What do you think about clean eating? 

I’m Done…

I’m done…with focusing on calories, rather than nutrients

Larabars might have a ‘lot’ of calories, but they’re healthy and simple!

I want to be a healthy vegan, so what does that mean? Getting enough fats and protein. Instead of seeking out the lowest calorie faux meat products (which do have protein, but aren’t that healthy), I want to buy nutrient-dense things that will fuel my body and help me feel my best, like Larabars and Sunshine Burgers (made from seeds, beans and veggies). I want to stop shying away from coconut products just because of their high saturated fat content. I’m done with being scared of plant-based fats, period.

I’m done…with having tiny portions of everything

Four mini pancakes are NOT enough for breakfast alone!

I know I will always likely have a smaller appetite than a lot of people but that doesn’t mean I have to eat like a hummingbird! I’m sick of eating small amounts at every meal and feeling hungry and unsatisfied an hour or two later. If I want to feel more comfortable with eating more, I can choose to snack more between my mini meals or even just increase the size of my meals a little bit over time. I’m tired of only having 1/4 cup of oats at breakfast (even with toppings it’s not enough) and only allowing myself a teaspoon of nut butter per day.

I’m done…with restricting my calories and my life

Why can’t I feel okay eating an entire (170 calorie) vegan chocolate chip cookie at one sitting and more than a tiny bowl of almond milk ice cream?

I’ve wasted way too much of my life semi-starving myself and listening to ED’s stupid demands. I want to be okay eating the calories I need to live a healthy life. I want to sometimes order something other than a salad at a restaurant. I want to cook vegan things that even my omni family will love, because it’s full of nutrients and flavor. I’m sick of freaking out every day that I exercise a little bit less than I wanted to. I’m done with constantly tallying up my calories and macro nutrients and over analyzing them.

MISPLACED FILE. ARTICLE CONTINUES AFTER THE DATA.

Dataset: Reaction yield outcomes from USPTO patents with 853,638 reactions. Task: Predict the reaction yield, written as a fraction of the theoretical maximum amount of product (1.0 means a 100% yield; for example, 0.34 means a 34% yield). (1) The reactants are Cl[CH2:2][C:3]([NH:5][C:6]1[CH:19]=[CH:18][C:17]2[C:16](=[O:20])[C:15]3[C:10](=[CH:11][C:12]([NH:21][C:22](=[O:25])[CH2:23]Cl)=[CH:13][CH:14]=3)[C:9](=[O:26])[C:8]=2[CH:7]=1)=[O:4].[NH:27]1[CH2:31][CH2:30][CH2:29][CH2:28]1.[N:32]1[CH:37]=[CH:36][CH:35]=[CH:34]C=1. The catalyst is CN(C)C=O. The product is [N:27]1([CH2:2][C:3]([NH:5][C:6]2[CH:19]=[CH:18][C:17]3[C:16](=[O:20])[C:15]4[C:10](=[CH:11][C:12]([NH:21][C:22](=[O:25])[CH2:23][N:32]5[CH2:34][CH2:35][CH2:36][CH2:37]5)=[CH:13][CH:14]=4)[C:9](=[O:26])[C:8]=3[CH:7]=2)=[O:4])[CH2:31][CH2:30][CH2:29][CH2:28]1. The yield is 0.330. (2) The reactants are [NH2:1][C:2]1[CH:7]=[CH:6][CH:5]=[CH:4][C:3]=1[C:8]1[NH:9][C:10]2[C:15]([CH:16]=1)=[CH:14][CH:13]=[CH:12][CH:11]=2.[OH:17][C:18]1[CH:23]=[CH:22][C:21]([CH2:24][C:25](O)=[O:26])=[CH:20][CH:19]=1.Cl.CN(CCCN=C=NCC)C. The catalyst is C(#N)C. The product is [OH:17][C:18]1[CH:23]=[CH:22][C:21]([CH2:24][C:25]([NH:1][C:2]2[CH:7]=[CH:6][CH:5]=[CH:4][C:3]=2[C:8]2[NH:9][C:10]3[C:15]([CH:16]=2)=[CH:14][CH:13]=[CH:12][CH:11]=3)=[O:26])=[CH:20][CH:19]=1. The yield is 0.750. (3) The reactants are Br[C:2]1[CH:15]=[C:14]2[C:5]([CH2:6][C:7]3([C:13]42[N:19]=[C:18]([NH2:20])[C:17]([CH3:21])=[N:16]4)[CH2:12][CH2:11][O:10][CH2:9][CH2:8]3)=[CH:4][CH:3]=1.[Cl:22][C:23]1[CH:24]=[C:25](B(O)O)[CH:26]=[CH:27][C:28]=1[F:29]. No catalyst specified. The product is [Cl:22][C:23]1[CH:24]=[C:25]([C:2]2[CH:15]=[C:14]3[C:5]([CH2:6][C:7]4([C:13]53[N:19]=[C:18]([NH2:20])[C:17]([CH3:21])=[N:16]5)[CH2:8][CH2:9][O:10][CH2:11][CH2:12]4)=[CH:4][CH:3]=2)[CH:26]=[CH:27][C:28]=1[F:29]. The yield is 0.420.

I’m done…with second-guessing my cooking skills

My first attempt at a homemade vegan ice cream pie for Father’s Day…everyone loved it!

I hate worrying about cooking things for my family and wondering if they’ll even like it, just because it’s something they’re not used to. I want to do even more experimenting with cooking for myself. I want to make even more vegan desserts to show my family that vegan things can be just as tasty as normal desserts.

Vegan Ice Cream Pie (vegan)

8 sandwich cookies, any flavor (I used Whole Foods’ store brand, which are all-natural, but Oreos and Newman O’s are also vegan)

1/2 pint vegan ice cream, any flavor or variety like almond/coconut/soy (I used Almond Dream’s cappuccino swirl)

1 tbsp dark cocoa powder or cacao powder

1/2 tbsp agave or maple syrup

splash almond milk (or water)

fresh berries/bananas, shaved dark chocolate, vegan whipped cream, etc. for garnish

Separate the sandwich cookies and set aside the filling. Crumble cookies by hand or in a food processor until finely crushed. Mix in filling until mostly combined and starting to stick together. Press cookie crust into bottom of medium-sized glass bowl or cake pan and freeze for at least 30 minutes. Let ice cream soften and spread 1/4 of a pint over the crust, smoothing down with a rubber spatula or flat wooden spoon. Place in freezer for 30-60 minutes, or until ice cream layer is hardened. In a small bowl, stir together cocoa powder and agave until mostly mixed, and add in a splash of almond milk or water until it becomes a thick fudge-like paste. Spoon over ice cream layer and place in freezer for another 30 minutes. Let ice cream soften again and spread the remaining 1/4 pint over the fudge layer and freeze entire pie for 1-3 hours. Serve topped with berries, shaved/melted chocolate or whatever toppings you’d like. Makes 4 slices. 

What are you “done with”? How do you feel about cooking for others?

Eating Comes at a Cost